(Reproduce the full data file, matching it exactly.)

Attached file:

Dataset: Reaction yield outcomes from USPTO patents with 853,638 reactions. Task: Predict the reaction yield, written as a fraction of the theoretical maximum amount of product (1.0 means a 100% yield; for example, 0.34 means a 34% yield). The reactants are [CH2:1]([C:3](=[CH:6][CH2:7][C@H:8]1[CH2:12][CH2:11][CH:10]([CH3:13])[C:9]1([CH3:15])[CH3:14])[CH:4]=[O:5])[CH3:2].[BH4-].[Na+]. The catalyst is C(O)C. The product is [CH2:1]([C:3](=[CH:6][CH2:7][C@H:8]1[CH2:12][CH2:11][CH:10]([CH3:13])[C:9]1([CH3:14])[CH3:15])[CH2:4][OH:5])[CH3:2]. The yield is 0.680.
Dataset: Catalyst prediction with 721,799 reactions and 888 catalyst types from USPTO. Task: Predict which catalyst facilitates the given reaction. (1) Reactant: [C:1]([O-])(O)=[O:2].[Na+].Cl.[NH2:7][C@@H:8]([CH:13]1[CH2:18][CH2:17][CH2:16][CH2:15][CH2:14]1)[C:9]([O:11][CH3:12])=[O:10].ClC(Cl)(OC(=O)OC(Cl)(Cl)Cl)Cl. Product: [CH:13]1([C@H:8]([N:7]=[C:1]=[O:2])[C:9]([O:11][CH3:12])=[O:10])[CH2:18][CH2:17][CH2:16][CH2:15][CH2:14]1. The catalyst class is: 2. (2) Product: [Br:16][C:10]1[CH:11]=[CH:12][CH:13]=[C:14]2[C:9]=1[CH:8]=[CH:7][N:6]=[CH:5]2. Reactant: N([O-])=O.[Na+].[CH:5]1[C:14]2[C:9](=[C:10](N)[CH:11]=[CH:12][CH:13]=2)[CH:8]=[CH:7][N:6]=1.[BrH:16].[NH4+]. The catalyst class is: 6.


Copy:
Dataset: Reaction yield outcomes from USPTO patents with 853,638 reactions. Task: Predict the reaction yield, written as a fraction of the theoretical maximum amount of product (1.0 means a 100% yield; for example, 0.34 means a 34% yield). The reactants are [CH2:1]([C:3](=[CH:6][CH2:7][C@H:8]1[CH2:12][CH2:11][CH:10]([CH3:13])[C:9]1([CH3:15])[CH3:14])[CH:4]=[O:5])[CH3:2].[BH4-].[Na+]. The catalyst is C(O)C. The product is [CH2:1]([C:3](=[CH:6][CH2:7][C@H:8]1[CH2:12][CH2:11][CH:10]([CH3:13])[C:9]1([CH3:14])[CH3:15])[CH2:4][OH:5])[CH3:2]. The yield is 0.680.
Dataset: Catalyst prediction with 721,799 reactions and 888 catalyst types from USPTO. Task: Predict which catalyst facilitates the given reaction. (1) Reactant: [C:1]([O-])(O)=[O:2].[Na+].Cl.[NH2:7][C@@H:8]([CH:13]1[CH2:18][CH2:17][CH2:16][CH2:15][CH2:14]1)[C:9]([O:11][CH3:12])=[O:10].ClC(Cl)(OC(=O)OC(Cl)(Cl)Cl)Cl. Product: [CH:13]1([C@H:8]([N:7]=[C:1]=[O:2])[C:9]([O:11][CH3:12])=[O:10])[CH2:18][CH2:17][CH2:16][CH2:15][CH2:14]1. The catalyst class is: 2. (2) Product: [Br:16][C:10]1[CH:11]=[CH:12][CH:13]=[C:14]2[C:9]=1[CH:8]=[CH:7][N:6]=[CH:5]2. Reactant: N([O-])=O.[Na+].[CH:5]1[C:14]2[C:9](=[C:10](N)[CH:11]=[CH:12][CH:13]=2)[CH:8]=[CH:7][N:6]=1.[BrH:16].[NH4+]. The catalyst class is: 6.